Daintree family asks for help with flood recovery

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Victoria Stone-Meadows

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DEVASTATED: The inside of Enrico Frattin's house was all but destroyed when the Daintree River flooded. Image: Supplied.
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A Daintree family is reaching out to the community for help after they lost everything in the Australia Day floods.

Enrico Frattin’s house in Lower Daintree was completely washed out when the Daintree River peaked at levels not seen for 118 years.

Although Mr Frattin did everything he could to prepare for the flooding, he still lost most of his household goods, clothing, and possessions.

Currently living with his mother, Manuela Simeoni, Mr Frattin, along with his five-month-old daughter, has been left to pick up the pieces of their lives.

“The water level went far beyond expectations,” Ms Simeoni said. 

“The vast majority of the household items had to be dumped in the last few days because they were damaged or destroyed; including a near new fridge, a full freezer, beds, a dryer, couches and furniture.”

The watermarks on the inside of the house show the flood was 1.93 metres high on the interior walls and two metres high on the outside of the house.

Luckily, his young daughter was staying with her mother at the time of the floods and was nowhere near the house on 26 January.

Ms Simeoni has started a crowdfunding campaign to help her son recover the items lost during the flood.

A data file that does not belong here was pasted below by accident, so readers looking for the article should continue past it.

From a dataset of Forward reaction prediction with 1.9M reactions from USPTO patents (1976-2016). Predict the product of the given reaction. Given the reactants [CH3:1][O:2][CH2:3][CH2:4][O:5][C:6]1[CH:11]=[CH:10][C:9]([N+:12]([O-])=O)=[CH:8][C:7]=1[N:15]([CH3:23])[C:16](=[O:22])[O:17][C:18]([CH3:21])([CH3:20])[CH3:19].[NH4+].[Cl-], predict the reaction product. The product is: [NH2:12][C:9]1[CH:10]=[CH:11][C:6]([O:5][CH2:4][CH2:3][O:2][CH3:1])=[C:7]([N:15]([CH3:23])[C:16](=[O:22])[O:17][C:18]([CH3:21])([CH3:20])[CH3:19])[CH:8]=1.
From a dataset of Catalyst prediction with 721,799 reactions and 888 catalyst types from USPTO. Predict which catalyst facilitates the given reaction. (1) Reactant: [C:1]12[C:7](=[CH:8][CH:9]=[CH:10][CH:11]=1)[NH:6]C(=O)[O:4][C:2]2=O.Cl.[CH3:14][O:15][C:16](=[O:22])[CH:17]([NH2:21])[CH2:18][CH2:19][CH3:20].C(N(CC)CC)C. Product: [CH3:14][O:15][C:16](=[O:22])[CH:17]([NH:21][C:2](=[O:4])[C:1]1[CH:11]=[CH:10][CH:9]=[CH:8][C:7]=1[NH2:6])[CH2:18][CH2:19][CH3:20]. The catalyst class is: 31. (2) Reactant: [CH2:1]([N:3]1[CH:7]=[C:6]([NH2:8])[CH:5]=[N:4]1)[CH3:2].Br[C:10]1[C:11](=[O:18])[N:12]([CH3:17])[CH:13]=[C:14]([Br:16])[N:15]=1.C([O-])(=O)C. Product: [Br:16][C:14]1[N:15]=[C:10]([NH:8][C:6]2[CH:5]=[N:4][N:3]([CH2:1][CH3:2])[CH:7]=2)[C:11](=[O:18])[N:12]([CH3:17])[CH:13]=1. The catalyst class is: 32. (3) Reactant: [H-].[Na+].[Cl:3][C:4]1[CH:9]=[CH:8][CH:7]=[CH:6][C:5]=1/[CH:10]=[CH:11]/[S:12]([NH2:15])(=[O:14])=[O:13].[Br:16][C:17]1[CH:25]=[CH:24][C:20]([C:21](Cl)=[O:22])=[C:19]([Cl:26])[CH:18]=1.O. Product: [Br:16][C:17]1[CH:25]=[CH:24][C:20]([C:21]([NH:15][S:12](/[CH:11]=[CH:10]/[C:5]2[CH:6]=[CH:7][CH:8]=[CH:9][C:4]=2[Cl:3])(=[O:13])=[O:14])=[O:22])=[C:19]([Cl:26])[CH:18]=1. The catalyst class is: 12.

“We estimate that $12,000 would cover the basics as everything in the house was Enrico’s property,” she said.

“Unfortunately, many precious items that got lost had no value in money and cannot be replaced.” 

She said her son has been working to try to restore the property as best he can and thanked members of the community who had already lent a hand with cleaning the house.

“He received a lot of help and support from friends and the local community, which is the only reason why the house is mostly clean inside even though it is empty and bare of everything.”

It is unclear if Mr Frattin will be able to live in the house once it is cleaned, as the electrical work will need to be assessed for safety.

Until then, Ms Simeoni said her son is trying to stay positive and take the recovery one step at a time.

“Enrico is a strong man emotionally and in this moment he's trying to find a positive side to everything,” she said.

 

 

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